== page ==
The Great Recession, with its layoffs and slow hiring, drastically decreased the employment rate. But not every firm behaved the same, and there are striking patterns across firm size. At small firms, employment fell by less and recovered to pre-recession levels more quickly than at large firms. The graph shows this consistent pattern through the firm-size distribution. (Note that the level of employment for each size category is normalized to the level in December 2007, just before the recession.)
Employment at the smallest firms (1 to 19 employees) fell by 2.7% at the nadir in June 2010 and then recovered by February 2012. Employment at the largest firms (1000+ employees) fell by 12.7% at the nadir in January 2010 and has only just recovered to pre-recession levels. The peaks are also different: At large firms, employment began declining in the spring of 2006, though it was slow at first. At the smallest firms, employment began to fall only in the autumn of 2008.
What makes small and large firms different and how does this explain the very different experiences during the Great Recession? This behavior is consistent with a job ladder across firms, a line of research explored extensively by Giuseppe Moscarini and Fabian Postel-Vinay: If larger firms tend to be more productive, they can offer higher wages and attract workers from smaller, less-productive firms. As the cycle turns downward, they no longer pursue new workers, as workers are less profitable. This means that growth at large firms slows down because they’re hiring less, but small firms stay the same size because they lose fewer workers. Yet, small firms are often thought to be more sensitive to credit conditions. While large firms can use retained earnings to fund operations to a point, small firms may require outside capital. It’s surprising, then, to see relatively robust employment levels at small firms despite difficulties in credit access associated with the Great Recession.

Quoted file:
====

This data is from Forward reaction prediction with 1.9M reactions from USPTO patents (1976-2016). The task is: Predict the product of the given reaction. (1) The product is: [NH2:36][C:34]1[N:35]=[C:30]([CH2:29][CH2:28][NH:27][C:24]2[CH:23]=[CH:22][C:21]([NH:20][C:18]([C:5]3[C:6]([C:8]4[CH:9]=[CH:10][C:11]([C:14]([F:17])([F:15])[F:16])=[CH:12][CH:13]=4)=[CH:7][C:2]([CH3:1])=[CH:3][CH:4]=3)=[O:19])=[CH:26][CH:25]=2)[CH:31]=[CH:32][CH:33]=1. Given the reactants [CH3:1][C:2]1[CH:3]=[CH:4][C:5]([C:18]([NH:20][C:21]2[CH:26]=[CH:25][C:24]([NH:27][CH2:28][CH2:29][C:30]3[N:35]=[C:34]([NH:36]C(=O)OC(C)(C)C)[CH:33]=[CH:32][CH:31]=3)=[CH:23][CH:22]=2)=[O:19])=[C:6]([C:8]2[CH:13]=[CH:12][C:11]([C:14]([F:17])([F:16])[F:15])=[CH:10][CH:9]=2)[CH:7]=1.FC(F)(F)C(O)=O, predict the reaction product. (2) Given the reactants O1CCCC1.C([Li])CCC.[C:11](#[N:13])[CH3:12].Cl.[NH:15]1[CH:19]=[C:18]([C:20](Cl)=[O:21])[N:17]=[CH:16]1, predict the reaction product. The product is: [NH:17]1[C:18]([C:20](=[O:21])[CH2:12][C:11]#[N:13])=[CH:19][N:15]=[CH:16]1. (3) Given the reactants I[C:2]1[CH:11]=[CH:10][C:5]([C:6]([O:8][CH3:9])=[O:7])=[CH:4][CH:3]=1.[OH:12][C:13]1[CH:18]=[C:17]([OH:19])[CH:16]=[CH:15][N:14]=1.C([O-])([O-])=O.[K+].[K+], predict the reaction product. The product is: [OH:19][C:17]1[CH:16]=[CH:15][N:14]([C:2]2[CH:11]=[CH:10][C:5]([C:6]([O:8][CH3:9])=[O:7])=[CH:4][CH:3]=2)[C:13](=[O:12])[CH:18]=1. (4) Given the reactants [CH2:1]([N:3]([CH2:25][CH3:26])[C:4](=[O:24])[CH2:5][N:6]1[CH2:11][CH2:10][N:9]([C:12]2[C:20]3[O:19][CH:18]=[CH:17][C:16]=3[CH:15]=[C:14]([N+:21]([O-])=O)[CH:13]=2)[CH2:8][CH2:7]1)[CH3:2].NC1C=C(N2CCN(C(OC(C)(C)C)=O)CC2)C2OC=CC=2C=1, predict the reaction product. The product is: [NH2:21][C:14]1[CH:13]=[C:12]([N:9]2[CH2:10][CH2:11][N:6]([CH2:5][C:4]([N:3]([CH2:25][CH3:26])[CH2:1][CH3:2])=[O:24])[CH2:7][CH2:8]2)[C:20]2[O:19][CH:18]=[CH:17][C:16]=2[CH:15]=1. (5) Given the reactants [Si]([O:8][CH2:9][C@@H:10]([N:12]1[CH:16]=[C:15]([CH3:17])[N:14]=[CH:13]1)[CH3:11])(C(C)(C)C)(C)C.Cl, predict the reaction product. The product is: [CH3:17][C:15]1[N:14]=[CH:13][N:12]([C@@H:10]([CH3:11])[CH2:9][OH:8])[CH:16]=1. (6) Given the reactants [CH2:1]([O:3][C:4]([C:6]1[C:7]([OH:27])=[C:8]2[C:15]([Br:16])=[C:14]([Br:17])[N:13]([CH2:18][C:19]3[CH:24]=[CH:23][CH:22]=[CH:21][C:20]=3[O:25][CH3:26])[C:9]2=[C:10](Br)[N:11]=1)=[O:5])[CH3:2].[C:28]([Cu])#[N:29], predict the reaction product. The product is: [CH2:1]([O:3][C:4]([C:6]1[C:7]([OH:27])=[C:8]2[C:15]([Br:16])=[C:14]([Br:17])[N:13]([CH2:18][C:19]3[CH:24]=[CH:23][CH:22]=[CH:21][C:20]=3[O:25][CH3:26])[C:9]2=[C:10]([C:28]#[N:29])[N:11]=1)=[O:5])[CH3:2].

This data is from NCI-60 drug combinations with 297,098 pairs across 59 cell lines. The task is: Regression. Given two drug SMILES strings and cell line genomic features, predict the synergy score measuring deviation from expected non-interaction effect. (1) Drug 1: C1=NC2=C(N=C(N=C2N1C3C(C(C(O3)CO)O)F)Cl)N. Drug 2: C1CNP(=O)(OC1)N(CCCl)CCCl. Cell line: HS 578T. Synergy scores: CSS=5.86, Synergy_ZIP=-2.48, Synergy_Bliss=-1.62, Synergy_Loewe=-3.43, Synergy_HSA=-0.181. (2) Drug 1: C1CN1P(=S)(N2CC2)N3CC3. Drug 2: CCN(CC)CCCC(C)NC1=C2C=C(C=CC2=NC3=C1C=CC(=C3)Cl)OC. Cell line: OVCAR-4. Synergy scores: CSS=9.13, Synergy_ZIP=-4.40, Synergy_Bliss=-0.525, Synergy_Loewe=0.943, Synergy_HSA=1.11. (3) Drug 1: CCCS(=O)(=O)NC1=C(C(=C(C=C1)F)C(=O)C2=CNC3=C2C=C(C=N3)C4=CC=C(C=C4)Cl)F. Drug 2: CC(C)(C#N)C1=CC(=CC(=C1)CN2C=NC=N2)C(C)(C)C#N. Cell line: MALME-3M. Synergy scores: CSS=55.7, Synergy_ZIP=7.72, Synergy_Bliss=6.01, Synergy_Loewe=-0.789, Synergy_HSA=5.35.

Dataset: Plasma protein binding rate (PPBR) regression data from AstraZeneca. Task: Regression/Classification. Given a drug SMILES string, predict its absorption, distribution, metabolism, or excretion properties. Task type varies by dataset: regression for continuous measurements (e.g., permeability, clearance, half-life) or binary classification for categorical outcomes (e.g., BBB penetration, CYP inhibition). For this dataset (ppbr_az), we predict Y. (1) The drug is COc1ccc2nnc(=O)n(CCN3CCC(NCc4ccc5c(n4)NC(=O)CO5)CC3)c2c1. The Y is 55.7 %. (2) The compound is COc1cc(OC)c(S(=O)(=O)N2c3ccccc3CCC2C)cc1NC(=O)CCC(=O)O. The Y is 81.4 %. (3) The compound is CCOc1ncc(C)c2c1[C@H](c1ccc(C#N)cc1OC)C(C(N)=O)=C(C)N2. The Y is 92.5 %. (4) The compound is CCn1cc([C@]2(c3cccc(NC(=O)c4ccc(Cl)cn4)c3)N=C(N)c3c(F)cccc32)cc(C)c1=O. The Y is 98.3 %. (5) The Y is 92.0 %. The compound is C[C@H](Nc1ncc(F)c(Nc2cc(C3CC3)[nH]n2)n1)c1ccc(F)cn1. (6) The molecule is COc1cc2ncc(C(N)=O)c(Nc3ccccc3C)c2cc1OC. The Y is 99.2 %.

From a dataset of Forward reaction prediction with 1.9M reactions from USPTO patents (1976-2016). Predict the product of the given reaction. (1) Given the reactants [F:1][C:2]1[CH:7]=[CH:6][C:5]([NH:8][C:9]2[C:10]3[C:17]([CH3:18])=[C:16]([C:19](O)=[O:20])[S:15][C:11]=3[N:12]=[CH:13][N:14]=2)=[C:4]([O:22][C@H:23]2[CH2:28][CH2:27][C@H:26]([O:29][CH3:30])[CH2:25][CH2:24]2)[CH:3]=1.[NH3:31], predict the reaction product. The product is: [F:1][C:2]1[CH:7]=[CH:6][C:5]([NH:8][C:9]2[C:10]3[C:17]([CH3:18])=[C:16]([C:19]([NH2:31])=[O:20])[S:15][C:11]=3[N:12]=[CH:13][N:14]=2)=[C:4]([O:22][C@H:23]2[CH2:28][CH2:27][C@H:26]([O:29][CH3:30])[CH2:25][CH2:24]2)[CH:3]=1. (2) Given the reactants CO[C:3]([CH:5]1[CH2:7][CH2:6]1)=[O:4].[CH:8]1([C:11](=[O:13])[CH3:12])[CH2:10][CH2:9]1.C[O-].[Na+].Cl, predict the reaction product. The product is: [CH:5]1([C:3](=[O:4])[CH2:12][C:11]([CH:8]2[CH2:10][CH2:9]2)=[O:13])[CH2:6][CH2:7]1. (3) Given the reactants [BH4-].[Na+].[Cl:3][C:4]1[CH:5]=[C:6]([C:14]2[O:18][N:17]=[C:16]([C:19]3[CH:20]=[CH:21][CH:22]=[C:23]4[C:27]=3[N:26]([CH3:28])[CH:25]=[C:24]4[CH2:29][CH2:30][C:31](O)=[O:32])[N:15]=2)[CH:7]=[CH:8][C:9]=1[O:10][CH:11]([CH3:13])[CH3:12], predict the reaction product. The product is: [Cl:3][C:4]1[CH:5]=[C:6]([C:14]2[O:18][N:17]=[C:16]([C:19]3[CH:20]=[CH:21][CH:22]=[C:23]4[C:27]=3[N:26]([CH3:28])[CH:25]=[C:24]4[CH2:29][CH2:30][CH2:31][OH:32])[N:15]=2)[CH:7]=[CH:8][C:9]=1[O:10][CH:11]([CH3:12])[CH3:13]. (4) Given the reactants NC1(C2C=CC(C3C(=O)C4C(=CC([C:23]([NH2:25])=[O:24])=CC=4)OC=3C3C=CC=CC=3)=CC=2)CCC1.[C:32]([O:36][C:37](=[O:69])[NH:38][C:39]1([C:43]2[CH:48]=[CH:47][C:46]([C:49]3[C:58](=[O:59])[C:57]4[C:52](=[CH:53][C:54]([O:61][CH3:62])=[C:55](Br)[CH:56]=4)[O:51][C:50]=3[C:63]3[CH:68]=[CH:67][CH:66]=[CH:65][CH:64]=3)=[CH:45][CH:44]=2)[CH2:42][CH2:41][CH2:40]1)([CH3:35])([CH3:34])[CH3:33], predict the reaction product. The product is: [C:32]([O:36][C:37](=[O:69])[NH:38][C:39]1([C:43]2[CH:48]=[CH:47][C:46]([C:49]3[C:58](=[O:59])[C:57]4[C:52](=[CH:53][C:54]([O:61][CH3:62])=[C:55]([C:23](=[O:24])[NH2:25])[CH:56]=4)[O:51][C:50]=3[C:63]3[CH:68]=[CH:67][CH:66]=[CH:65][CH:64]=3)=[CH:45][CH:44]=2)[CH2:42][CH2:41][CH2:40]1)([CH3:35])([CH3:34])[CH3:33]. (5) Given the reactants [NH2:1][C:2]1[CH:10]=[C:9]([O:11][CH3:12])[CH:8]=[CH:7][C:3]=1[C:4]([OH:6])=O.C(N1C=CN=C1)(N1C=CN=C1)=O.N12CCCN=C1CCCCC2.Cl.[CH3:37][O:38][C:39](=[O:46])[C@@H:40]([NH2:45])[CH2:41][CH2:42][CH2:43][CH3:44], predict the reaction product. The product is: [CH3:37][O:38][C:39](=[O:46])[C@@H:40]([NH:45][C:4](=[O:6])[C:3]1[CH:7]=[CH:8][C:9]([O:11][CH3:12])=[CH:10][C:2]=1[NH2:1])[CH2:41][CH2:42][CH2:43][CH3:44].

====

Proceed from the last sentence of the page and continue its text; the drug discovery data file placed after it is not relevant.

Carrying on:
How this graph was created: Go to “Categories -> ADP Employment” and select “Nonfarm Private Payroll Employment” at various firm sizes: (1-19), (20-49), etc. Add the series to the graph. In the “Edit Graph” tab, change the units to “Index” and scale to December 2007. Select “Copy to All” to apply this transformation to all of the series.
Suggested by David Wiczer.
View on FRED, series used in this post: